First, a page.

Aviation the Educational and Financial Requirements of Essay

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The Educational and Financial Requirements of an Aviation Career

A career in aviation can mean a lot of different things. From the pilots who fly commercial airliners and the air traffic controllers who guide them from the ground to the routing specialists and engineers who keep the highly complex flight schedules in check, aviation is a highly varied field. The course that one takes will be a determinant in the nature of one's education, the costs of progressing in the field and the eventual earnings that one can expect. However, even with the greatest of ambitions in the field of aviation, starting the process does not have to be prohibitively complex.

According to the article by Cobb (2012), the first steps are fairly accessible to all who live in close proximity to an airport. Cobb advises that "aspiring pilots can launch their aviation interest by visiting a local airport - specifically the General Aviation area of larger airports, and the local flight operator at smaller airports, typically referred to as the FIXED BASE OPERATOR." (Cobb, p. 4)

Cobb recommends making an appointment in advance, specifically with the Chief Flight Instructor if possible. The cost of entry for taking an introductory flight can also be quite attainable. Cobb suggests that in many cases, an introductory flight lesson may be offered at a discount rate as low as $99. (Cobb, p. 4) One should not be deceived by the modesty of this introductory cost however. The process and cost of continuing in this career are both quite a bit more extensive. Beyond the introductory flight lessons that one might receive, a lengthier duration of vocational training is required to gain the required time behind the throttle.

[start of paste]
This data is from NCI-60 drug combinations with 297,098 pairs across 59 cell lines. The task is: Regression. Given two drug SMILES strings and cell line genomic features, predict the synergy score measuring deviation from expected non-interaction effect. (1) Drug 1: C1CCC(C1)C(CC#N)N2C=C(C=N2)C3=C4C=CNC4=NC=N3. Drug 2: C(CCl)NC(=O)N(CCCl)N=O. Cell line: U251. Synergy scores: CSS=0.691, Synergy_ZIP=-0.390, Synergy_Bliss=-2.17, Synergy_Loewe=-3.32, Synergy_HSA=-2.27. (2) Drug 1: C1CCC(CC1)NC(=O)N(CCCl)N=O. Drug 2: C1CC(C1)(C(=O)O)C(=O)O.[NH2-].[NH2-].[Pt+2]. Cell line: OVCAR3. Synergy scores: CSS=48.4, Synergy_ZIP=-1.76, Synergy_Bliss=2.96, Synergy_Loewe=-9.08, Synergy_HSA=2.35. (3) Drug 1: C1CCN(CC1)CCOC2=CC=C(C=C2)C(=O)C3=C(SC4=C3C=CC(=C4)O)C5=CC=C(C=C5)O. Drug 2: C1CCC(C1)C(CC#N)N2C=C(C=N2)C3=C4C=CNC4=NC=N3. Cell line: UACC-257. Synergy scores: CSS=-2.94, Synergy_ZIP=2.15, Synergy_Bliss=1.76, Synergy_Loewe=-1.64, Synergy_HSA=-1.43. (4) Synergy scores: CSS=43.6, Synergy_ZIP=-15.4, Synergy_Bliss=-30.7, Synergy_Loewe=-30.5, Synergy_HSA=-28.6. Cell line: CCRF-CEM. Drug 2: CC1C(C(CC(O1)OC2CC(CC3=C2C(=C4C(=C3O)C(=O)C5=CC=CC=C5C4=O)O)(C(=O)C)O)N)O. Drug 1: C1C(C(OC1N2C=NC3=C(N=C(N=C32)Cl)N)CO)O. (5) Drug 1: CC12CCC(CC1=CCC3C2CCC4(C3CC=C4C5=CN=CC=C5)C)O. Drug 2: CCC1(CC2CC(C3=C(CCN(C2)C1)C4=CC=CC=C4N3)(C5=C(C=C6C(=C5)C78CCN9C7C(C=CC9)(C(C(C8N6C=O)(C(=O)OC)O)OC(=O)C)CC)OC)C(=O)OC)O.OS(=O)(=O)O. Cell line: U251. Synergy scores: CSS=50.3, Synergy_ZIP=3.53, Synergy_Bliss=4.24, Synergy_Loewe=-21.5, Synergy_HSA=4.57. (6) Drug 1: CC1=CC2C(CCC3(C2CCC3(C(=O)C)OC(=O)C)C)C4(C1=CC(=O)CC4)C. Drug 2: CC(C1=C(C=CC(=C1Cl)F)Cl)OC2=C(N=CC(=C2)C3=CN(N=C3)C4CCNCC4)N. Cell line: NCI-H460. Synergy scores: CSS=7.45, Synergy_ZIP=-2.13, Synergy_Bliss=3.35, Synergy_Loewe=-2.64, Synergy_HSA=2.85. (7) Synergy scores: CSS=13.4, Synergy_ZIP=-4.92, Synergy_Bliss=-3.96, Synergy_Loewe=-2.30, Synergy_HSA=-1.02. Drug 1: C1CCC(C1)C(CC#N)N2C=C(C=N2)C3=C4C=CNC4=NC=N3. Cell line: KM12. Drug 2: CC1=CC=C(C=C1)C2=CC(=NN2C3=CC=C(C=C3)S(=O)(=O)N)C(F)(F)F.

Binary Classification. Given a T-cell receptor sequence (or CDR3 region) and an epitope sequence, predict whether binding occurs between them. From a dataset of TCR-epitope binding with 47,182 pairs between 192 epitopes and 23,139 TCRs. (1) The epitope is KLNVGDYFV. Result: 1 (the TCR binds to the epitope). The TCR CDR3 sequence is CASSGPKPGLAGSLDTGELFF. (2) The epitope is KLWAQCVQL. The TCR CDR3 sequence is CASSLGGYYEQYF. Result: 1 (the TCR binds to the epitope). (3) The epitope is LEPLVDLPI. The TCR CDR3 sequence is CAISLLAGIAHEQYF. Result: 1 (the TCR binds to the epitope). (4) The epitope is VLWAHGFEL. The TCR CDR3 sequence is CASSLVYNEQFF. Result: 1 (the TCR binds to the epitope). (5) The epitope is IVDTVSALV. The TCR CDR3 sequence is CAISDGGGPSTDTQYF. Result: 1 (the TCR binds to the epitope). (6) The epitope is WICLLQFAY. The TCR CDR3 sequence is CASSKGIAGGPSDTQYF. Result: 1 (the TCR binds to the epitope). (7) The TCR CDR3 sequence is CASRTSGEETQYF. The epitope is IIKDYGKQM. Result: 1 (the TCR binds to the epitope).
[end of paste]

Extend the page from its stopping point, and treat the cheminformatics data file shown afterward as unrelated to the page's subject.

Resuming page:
This is also true of an aviation career other than pilot. A secondary education is required beyond one's high school diploma or GED certification. According to AV Scholars (2012), "vocational, technical, business, and trade schools are typically open to students with or without a high school diploma and to all that apply. Some schools are privately owned and operated, and others are public schools. These schools offer a wide variety of specialized training courses and programs, which is ideal for students who know exactly what they want to do and have chosen certain specialized occupations." (AV Scholars, p. 1)

It is therefore perhaps wise to seek advice from active professionals so as to gain a fuller insight into what is entailed by each aviation career path. In fact, Cobb advises that one way to reduce the cost of one's flight or aviation career education is to seek an entry level position in an airport. As Cobb warns, the cost of an aviation education can eventually become quite prohibitive when all courses, certifications and licenses have been acquired. Therefore, Cobb suggests that a good alternative is to use…

Sources Used in Document:

Works Cited:

AV Scholars. (2012). Careers in Aviation. AVScholars.com.

Cobb, B. (2012). Useful Aviation Career Guidance. Jettutor.com.

National Career Services (NCS). (2010). Finding Out About Aviation. Nationalcareerservice.direct.gov.uk.

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